Adam has a duel with someone who insulted a saloon girl he likes. Ben is concerned that his son is getting involved with a girl who's past hasn't been very rosy. When she is shot and killed... See full summary »

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Sheriff Jesse Sanders
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Sue Ellen Terry
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Amelia Terry
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Dixie
John Stephenson ...
John Henry
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Referee at Duel
Clarke Alexander ...
Man at Bar
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Storyline

Adam has a duel with someone who insulted a saloon girl he likes. Ben is concerned that his son is getting involved with a girl who's past hasn't been very rosy. When she is shot and killed in his arms, he is arrested for her murder while the real killer he shot at gets away. Written by DrDOS

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Western

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12 December 1959 (USA)  »

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1.33 : 1
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Quotes

Dixie: Mighty thirsty, day, ain't it?
Sheriff Jesse Sanders: [Giving him a coin] Go get yourself unthirsted.
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Tis Better to Have Loved and Lost?
23 July 2016 | by (Omaha, Nebraska) – See all my reviews

Only fourteen shows into the 430-episode epic series and already each Cartwright has loved and lost. This time it's Adam's turn to suffer.

Like father like son, Adam has fallen for a saloon girl. As Ben haughtily lectures Adam on his involvement with a woman the townspeople whisper about, he seems to have forgotten his own scandalous love for a disreputable actress ("The Magnificent Adah") and his implied romantic relationship with a saloon girl in just the preceding episode, "Vendetta." Ben's wisdom-tinged moralizing falls upon deaf ears, however, and Adam--like so many men before and after him--rushes in where angels fear to tread.

Hoss loved and lost in "The Newcomers," and Little Joe in "The Truckee Strip," both of which episodes slipped into melodrama. So what a delight that "The Sisters" instead took a turn towards murder mystery! While Adam kisses his beloved goodnight a shot rings out and Sue Ellen wilts like a cut flower. Adam races off into the shadows after the assassin, and ends up getting charged with the heinous crime. Why didn't he stay with Sue Ellen until the doctor arrived? Were her fading moments spent surrounded by gawking strangers?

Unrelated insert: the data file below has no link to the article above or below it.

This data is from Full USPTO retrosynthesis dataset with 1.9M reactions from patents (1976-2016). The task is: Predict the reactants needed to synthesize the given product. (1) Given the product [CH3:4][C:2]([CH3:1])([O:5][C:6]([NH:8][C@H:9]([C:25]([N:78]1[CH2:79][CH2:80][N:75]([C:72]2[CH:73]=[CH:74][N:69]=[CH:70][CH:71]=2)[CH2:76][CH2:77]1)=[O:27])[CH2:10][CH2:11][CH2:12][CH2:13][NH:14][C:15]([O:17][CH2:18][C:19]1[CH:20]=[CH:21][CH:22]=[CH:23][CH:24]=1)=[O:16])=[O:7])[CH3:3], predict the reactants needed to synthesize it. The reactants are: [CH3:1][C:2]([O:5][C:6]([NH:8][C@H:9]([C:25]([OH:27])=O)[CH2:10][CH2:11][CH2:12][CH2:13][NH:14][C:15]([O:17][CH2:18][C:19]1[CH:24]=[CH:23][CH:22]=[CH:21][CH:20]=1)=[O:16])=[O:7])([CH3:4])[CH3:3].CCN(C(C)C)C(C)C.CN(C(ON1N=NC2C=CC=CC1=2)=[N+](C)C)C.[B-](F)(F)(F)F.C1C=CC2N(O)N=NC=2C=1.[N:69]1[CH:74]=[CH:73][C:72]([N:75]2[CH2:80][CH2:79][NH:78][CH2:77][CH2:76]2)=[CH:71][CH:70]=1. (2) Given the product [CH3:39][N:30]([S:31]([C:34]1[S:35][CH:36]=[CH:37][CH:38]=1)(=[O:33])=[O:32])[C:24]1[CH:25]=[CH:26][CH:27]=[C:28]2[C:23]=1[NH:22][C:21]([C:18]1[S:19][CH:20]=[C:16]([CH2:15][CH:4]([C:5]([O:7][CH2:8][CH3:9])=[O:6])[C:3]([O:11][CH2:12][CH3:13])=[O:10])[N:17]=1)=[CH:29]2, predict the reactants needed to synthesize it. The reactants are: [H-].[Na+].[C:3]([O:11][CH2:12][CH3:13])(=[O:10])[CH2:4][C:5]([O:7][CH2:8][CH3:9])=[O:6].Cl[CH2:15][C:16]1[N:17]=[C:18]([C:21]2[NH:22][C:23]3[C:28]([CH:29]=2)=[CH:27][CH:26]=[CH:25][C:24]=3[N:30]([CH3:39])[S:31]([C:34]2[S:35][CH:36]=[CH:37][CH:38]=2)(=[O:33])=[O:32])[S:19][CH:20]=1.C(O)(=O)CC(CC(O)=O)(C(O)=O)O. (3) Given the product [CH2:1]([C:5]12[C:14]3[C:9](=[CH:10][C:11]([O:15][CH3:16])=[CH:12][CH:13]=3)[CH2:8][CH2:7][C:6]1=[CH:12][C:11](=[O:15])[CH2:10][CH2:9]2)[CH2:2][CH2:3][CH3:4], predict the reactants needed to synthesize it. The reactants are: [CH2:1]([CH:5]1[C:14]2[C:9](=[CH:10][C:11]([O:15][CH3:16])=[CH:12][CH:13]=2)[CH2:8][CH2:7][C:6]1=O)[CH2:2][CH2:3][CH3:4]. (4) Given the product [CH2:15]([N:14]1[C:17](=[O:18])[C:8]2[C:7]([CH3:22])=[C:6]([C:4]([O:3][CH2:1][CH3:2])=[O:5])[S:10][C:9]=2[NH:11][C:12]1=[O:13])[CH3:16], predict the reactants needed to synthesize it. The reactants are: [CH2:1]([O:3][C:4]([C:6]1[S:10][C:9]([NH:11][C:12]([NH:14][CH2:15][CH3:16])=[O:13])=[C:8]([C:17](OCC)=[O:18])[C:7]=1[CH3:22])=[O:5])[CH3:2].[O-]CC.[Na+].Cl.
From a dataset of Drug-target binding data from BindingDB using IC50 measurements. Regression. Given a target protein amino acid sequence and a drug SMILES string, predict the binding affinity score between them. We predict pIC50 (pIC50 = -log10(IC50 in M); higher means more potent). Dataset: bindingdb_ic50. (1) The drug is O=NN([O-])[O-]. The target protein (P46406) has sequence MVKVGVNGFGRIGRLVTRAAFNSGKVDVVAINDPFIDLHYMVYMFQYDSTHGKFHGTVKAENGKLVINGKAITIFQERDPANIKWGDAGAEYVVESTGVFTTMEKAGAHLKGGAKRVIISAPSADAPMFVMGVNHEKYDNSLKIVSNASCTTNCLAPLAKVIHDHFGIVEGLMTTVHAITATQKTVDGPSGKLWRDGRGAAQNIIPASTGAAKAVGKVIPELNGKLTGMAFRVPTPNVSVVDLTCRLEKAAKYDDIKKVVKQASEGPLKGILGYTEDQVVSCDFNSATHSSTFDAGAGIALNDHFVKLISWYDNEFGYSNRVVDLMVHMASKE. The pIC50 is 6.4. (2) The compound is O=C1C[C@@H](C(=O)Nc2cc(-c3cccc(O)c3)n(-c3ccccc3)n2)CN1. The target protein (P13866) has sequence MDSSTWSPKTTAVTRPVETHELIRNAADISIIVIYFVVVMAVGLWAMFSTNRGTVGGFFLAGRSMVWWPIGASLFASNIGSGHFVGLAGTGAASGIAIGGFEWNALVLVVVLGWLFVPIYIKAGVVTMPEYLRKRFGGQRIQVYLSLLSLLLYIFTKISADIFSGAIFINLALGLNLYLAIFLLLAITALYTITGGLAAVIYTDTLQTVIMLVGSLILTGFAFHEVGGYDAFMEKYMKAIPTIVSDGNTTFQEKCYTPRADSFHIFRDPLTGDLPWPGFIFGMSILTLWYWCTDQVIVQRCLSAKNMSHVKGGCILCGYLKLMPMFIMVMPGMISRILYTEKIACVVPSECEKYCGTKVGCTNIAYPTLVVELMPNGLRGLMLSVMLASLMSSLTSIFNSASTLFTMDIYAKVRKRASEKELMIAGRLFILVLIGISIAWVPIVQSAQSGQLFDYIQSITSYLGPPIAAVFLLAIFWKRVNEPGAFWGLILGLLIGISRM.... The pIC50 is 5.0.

I believe Adam made a poor choice in that moment--and a revealing one. Adam is a man of a fragile ego, one easily bruised, and when he believes he's been dishonored he will stop at nothing to avenge it. This is evident in the duel that opens the episode, Adam's roughing up and demanding an apology from Dixie, and finally his impulsive rush to vengeance while his girlfriend is abandoned and left to die. Adam is never shown grieving over his loss; in fact, Ben seems to take it harder than Adam, maybe because Ben has been there time and time again.

Before affable Sheriff Roy Coffee joined the cast in the second season, Virginia City was policed for at least several terms by rogue lawman Sheriff Jesse Sanders. Buddy Ebsen is impressive playing the corrupt lawman with a perverse edge. It was an ugly role, far from folksy Jed Clampett and Barnaby Jones, but one that shows his range and which makes fans such as myself appreciate Ebsen even more.

The mystery plot was intriguing and the writers gave us several possible suspects, each with a motive and acting suspiciously, of course. Serving as a catalyst is Malcolm Atterbury as town drunk Dixie enjoying his fifteen minutes of fame recounting and reenacting his increasingly fanciful take on the shooting, which unbelievable as it was, nonetheless provoked the half-soused barflies to get a lynch mob together to string up hapless Adam. Sheriff Sanders bemoans to Adam the prospect of having to shoot voters in order to protect a prisoner. Sanders was despicable, concerned only with reelection to his cushy job. Watching Sanders curry favor with voters, idle away the day playing cards with his deputies, and calling upon the young lady with whom he's infatuated, I wondered how Ben Cartwright could ever have been friends with this horrible man. And Sanders notes Ben and he have been friends a long time, ever since Adam was just a lad.

The mystery of the murderer's identity wasn't too difficult to solve. And it was cool to see Adam prefigure Han Solo with some under-the-table shooting. Sanders conveniently ties up all the loose ends and exonerates Adam before expiring, perhaps oversharing about his unseemly infatuation with Sue Ellen, whom he'd admired since she was a schoolgirl.

The episode ends there, and I was left wishing an effort had been made to weave continuity into the scripts. For example, imagine how powerful and meaningful an epilogue scene would have been of Adam, Hoss, and Little Joe sitting before the fireplace, staring forlornly into their brandies, and lamenting the loves they've each recently lost to disease, pitchfork puncture, and gunshot. Add to that Ben standing to the side and entering to sympathize and to share how he's been there too. I like to imagine that that is exactly what happened after the credits rolled.


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